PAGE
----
“When I saw a river that had been ex­ca­vated, and power sta­tions that bil­lowed out smoke, I as­sumed na­ture was be­ing de­stroyed. This time, I saw it had been a mas­ter plan to re­ha­bil­i­tate that place. Where there had once been a ru­ral sprawl that messed up the en­vi­ron­ment, the lo­cals were now grouped to­gether, and lived in beau­ti­ful cities and on thriv­ing farm­lands. The power sta­tions that had been used to build the cities had since been de­mol­ished.

“In 2017 alone, China rolled out more so­lar farms than the US has

done in their en­tire ‘green rev­o­lu­tion’ of the last 15 years!”


Grier and Stu­art each lost 12kg in body weight on this run. Go­ing as far as to run for 42 con­sec­u­tive days with­out tak­ing a rest, their long­est dis­tance cov­ered in one week was 420km, and the duo had to use a new pair of run­ning shoes after ev­ery 1 300km they cov­ered.

Stu­art de­vel­oped bad ten­dini­tis, and was taken to a hos­pi­tal by their sup­port crew. Doc­tors ad­vised him to rest for six weeks, and gave him a moon boot and a pair of crutches. Ig­nor­ing their ad­vice, Stu­art took off the boot and ditched the crutches.

There was no way he wasn’t go­ing to fin­ish, be­cause he didn’t want to let any­one down.

Then, some­where be­tween 800km and 900km, Stu­art bashed his toe, and the nail came loose from in­fec­tion. Even­tu­ally, Grier cut away the front of Stu­art’s run­ning shoe to give his toe some space.

“We reached a vil­lage, where ser­vice­men drove small, three­wheeled trucks,” Grier re­calls. “I spot­ted a pair of pli­ers in one of the trucks and asked the ser­vice­man if we could bor­row it.

“Stu­art took off his shoe. I wasn’t wear­ing my glasses. When I pulled at his nail, I also man­aged to tear out its roots! There was a lot of blood. We taped up Stu­art’s toe as best we could, but he had to run on it for an­other three weeks.”

An­other chal­lenge for the pair was mon­i­tor­ing their food in­take to min­imise risk. It was a case of what they could get, when they could get it, and how much of it they could get. They sur­vived on fil­ter cof­fee, yo­ghurt and lit­tle bis­cuits. They car­ried vac­uum-packed food, too: chicken legs, and eggs the Chi­nese call ‘cen­tury eggs’.

In the evenings, their sup­port crew would give each of them a ‘pin’ for a restau­rant, which was usu­ally lo­cated in the near­est small vil­lage. There would be a wide va­ri­ety of dishes to choose from: veg­eta­bles, tofu, meat and chicken. Then they would eat!

“Be­cause the weather was cold, we didn’t take in enough fluid or pass enough urine,” Grier says. “We drank low-al­co­hol beers, which acted as a di­uretic.”

The end

Day 79. It’s not un­com­mon for en­durance ath­letes to use their ad­ven­tures as a plat­form to raise funds or aware­ness for a wor­thy cause. Obe­sity and over­weight is a lead­ing cause of kid­ney dis­ease, which af­fects 132 mil­lion peo­ple in China. Grier’s ad­ven­ture in­spired lo­cal peo­ple to adopt a healthy life­style.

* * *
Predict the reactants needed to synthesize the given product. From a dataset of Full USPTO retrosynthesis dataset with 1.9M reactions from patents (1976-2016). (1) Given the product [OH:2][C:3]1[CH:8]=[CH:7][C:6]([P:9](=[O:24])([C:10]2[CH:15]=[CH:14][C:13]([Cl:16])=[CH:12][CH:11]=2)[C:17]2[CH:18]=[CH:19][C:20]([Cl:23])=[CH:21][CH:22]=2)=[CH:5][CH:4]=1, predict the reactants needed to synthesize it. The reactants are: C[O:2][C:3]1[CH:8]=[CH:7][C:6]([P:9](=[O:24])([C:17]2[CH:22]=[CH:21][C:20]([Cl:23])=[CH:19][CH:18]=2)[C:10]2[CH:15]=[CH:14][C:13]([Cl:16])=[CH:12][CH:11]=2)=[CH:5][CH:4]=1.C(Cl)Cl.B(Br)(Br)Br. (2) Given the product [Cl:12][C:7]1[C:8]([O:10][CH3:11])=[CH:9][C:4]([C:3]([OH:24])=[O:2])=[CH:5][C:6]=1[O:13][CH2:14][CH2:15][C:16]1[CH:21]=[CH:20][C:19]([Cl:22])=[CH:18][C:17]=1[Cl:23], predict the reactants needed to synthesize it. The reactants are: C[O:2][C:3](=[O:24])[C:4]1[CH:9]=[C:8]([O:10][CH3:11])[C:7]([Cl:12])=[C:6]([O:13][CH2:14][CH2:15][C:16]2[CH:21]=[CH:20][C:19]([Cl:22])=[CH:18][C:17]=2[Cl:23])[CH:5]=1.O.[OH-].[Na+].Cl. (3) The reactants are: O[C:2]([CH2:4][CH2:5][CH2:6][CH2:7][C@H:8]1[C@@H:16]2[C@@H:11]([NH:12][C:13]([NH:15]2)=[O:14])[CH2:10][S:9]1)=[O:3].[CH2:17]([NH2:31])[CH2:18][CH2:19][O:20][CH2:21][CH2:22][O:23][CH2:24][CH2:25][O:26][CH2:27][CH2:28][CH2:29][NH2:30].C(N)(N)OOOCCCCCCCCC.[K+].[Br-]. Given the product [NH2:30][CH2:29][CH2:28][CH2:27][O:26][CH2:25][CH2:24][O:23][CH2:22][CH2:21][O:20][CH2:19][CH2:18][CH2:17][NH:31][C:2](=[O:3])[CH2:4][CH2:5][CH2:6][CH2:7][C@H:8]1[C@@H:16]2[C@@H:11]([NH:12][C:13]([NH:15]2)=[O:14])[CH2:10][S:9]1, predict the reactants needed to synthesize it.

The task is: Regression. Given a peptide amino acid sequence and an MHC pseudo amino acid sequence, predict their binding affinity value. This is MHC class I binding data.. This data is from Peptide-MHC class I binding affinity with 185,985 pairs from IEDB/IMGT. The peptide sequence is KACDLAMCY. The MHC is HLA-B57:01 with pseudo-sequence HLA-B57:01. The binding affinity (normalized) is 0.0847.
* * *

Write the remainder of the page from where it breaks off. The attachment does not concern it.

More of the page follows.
Kid­ney-dis­ease pa­tients who had been fol­low­ing Grier and Stu­art’s run were wait­ing at the fortress of Jaiyuguan as the weary ath­letes came to the end of their jour­ney. They were joined by friends and ev­ery­day Chi­nese cit­i­zens, who had all used a mini-app on WeChat to count their steps while the duo ran the length of the Wall. This meant that thou­sands of Chi­nese peo­ple had col­lec­tively run 2.3 mil­lion kilo­me­tres.

In ad­di­tion, Grier and Stu­art raised R350 000 for Op­er­a­tion Smile, which will be used to fund 63 cor­rec­tive surg­eries.

On a more per­sonal level, Grier’s ad­ven­ture re­quired him to wipe his iden­tity clean and then build it back up again, from scratch: his lan­guage, cul­ture, likes and dis­likes. Not only did run­ning the Wall in the op­po­site di­rec­tion change his per­spec­tive of China; it also helped him to deal with the things he re­grets.

“It was a hell of a process, and there were tears,” Grier ad­mits. “But strip away your lay­ers, and all you’re left with is you – and that makes it eas­ier to find out what re­ally mat­ters to you.”

For Grier? That’s sim­ply ap­pre­ci­at­ing those he’s clos­est to.

be­low (clock­wise): The start at Shan­haiguan, where the Wall meets the ocean; the col­umn says ‘God cre­ated heaven and earth, the ocean and the moun­tains’; vil­lage in the val­ley – a refuge from the freez­ing, rainy weather.

left: David Grier leaves the treach­er­ous moun­tains north of Bei­jing be­hind.

above (clock­wise): The duo climbed over 50km of stairs per day; a crew mem­ber (af­fec­tion­ately known as ‘Jimmy the Noo’) con­ducts a route brief­ing; An­drew Stu­art picks up the pace at the half­way mark.